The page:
Monday, July 30, 2012

Members of the Club

All the drama surrounding Europe’s debt crisis has prompted a great deal of discussion about which countries are fit for membership in the club –should Greece stay, should it go from the Eurozone., etc. But the economic crisis has both overshadowed and exacerbated problems of another sort in Europe - whether countries meet the minimum requirements of a democracy to belong to Europe.

Yesterday a referendum was held in Romania to try to oust center-right President Traian Basescu, organized by his rival, the center-left Prime Minister, Victor Ponta. It failed only because it was unable to attract 50% of the voters but 80% of those who did vote were in favor of recall, at least in part because of unhappiness of the dire economic situation in Romania which has seen tax increases, a currency losing value against the Euro, and a 2009 bailout by the IMF with heavy conditionality.

The political turmoil has in turn exacerbated the economic situation since the uncertainty over governance has frightened international and domestic investors in a country where investments depend on the backing of the state. More important, however, is the way in which politics are being conducted. The political machinations that have undermined the Constitutional Court, intimidated the judiciary, and led to emergency decrees to place the recall on the ballot, have called into question the rule of law in Romania.

In a scathing report by the EU published 10 days ago, the Commission noted:

"[T]his report is adopted at a time when important questions are raised with regard to respect for rule of law and the independence of the judiciary in Romania. Overall progress [in terms of judicial reform and anti-corruption] has to be assessed in the context of a wider social recognition of key principles such as the rule of law, and the independence of the judicial process as part of the checks and balances of a well-functioning democracy. A well functioning, independent judicial system, and respect for democratic institutions are indispensible for mutual trust within the European Union, and for gaining the confidence of citizens and investors.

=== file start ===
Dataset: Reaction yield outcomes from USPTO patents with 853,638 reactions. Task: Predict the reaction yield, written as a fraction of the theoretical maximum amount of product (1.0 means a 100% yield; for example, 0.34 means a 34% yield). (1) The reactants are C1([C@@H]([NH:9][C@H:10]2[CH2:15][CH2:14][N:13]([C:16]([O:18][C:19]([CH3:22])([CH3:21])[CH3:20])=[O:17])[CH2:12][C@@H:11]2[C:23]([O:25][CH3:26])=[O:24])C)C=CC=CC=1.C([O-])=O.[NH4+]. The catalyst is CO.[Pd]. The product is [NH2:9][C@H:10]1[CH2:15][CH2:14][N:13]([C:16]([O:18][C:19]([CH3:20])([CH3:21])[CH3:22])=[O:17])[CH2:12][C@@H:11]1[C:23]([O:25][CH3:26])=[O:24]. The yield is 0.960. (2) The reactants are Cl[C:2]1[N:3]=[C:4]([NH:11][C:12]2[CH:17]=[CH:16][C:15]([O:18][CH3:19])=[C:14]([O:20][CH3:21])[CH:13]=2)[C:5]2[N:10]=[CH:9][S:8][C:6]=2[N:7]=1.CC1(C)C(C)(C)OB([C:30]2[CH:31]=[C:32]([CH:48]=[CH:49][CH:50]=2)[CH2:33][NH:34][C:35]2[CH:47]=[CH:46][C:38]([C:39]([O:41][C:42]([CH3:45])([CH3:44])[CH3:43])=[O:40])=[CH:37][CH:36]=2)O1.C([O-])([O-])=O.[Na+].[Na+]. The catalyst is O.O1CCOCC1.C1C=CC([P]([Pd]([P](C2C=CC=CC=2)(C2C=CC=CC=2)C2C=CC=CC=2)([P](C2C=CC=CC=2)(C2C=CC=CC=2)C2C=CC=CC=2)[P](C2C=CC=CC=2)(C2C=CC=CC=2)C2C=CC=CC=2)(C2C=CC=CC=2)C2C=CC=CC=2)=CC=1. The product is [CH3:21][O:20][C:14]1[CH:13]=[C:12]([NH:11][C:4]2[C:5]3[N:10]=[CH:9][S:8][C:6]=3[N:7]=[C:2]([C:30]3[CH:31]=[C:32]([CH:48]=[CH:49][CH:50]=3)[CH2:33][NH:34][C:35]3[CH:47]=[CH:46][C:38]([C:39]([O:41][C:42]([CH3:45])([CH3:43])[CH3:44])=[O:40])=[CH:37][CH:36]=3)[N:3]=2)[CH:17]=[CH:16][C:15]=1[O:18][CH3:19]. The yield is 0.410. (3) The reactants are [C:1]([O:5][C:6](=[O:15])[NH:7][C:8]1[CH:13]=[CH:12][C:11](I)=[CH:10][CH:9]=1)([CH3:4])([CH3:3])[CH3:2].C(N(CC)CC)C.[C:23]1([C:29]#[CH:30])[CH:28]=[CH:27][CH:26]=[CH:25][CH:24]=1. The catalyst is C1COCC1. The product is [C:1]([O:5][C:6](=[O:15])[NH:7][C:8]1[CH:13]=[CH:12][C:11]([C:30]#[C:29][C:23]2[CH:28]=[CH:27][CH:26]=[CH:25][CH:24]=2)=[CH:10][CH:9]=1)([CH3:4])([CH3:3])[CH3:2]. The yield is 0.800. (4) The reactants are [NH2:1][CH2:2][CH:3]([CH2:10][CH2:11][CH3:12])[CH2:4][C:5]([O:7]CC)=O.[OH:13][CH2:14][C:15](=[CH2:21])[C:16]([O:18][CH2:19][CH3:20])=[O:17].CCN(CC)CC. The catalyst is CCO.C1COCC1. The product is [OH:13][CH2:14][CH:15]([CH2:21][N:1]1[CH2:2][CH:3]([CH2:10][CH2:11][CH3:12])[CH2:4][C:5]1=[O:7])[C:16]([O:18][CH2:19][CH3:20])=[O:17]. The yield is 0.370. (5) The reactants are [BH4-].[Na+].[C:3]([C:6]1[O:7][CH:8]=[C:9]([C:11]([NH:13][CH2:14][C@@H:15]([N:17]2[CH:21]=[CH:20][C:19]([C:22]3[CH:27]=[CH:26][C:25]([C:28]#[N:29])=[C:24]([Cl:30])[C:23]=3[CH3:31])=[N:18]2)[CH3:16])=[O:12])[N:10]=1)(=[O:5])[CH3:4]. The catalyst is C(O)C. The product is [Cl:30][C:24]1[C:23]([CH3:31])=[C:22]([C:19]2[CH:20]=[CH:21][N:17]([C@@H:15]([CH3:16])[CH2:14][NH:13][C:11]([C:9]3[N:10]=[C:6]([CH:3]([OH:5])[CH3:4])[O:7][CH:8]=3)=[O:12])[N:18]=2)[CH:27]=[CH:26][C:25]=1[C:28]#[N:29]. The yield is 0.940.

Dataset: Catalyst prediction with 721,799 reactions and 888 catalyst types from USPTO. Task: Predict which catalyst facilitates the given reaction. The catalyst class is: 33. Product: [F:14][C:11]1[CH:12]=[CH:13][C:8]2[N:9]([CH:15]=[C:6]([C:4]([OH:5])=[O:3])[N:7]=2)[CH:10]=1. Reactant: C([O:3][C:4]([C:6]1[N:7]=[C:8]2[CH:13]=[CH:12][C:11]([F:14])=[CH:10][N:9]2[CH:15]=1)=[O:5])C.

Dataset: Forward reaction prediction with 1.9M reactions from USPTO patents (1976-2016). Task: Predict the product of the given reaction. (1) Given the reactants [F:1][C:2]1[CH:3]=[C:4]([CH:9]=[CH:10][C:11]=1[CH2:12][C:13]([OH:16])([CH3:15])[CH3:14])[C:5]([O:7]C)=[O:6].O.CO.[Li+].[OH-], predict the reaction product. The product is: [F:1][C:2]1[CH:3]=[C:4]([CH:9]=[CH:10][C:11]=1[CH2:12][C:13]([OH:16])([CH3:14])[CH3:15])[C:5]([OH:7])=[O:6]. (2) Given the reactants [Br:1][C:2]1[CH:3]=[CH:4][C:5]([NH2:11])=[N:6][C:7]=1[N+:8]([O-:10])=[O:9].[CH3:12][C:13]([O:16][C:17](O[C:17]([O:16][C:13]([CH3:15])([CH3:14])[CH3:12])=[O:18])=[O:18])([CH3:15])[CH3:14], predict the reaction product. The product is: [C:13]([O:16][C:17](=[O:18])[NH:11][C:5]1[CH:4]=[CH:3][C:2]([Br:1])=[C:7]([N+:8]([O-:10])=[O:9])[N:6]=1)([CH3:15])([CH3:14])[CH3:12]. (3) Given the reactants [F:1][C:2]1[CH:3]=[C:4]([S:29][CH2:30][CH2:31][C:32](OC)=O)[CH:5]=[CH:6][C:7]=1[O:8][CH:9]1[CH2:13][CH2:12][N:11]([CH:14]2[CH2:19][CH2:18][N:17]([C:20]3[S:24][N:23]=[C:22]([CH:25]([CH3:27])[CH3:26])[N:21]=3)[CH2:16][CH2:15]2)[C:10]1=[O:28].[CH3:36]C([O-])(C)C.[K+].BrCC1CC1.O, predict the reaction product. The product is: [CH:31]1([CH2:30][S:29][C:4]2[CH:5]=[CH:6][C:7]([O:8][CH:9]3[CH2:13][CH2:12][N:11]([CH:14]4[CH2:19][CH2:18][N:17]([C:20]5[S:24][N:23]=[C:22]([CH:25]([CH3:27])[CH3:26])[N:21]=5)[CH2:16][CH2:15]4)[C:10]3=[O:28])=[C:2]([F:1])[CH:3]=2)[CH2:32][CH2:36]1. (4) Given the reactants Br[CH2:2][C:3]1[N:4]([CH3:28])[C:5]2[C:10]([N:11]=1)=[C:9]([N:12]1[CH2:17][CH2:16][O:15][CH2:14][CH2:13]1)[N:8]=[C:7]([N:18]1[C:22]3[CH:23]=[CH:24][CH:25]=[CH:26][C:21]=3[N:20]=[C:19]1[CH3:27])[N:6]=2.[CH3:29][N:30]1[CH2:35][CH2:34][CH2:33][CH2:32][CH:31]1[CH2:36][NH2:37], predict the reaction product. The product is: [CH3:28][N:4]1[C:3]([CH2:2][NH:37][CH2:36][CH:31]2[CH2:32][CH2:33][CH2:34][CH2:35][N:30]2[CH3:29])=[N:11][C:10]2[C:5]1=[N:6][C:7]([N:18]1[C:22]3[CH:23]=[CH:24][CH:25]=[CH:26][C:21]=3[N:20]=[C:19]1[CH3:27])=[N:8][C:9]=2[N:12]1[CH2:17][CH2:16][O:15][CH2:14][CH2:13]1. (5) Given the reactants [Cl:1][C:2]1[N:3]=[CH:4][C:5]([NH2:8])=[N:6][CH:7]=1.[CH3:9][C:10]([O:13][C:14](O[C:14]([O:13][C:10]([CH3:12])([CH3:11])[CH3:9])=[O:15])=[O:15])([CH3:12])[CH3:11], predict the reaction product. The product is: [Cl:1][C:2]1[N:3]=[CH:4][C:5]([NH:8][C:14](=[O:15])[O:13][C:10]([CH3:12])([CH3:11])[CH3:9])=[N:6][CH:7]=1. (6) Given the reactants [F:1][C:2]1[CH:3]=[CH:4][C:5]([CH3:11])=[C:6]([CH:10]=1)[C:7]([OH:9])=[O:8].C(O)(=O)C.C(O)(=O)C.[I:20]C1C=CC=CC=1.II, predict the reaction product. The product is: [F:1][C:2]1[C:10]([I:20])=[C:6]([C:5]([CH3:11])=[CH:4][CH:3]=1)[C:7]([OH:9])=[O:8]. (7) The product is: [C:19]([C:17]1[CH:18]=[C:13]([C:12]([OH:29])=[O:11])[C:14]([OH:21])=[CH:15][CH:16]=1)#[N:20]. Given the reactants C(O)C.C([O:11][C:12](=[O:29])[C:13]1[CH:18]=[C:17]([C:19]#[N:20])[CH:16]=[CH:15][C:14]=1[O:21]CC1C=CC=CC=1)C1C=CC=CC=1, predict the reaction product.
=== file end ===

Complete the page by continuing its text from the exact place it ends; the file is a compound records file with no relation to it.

The Commission considers that recent steps by the Romanian Government raise serious concerns about the respect of these fundamental principles. These steps took place in an overly polarised political system where mistrust between political entities and accusations are a common pattern; however this political context cannot explain the systematic nature of several actions. While certain actions may be partly explained by this political polarisation, they raised serious doubts about the commitment to the respect of the rule of law or the understanding of the meaning of the rule of law in a pluralist democratic system… The Commission is in particular extremely concerned by the indications of manipulations and pressure which affect institutions, members of the judiciary, and eventually have a serious impact on society as a whole. [T]he current controversies pose a serious threat to the progress achieved so far and raise serious questions as to the future of the reforms already launched."

Romania is the second country (after Hungary) where alarm bells have gone off about a recent entrant's commitment to democratic principles that in theory are part of the admission price to the EU club.  Calls for increased monitoring and report writing by Brussels only serve to highlight the fact that as with EMU, the EU lacks any real mechanisms for persuading countries to follow the rules of a club to which they were admitted prematurely in the first place.

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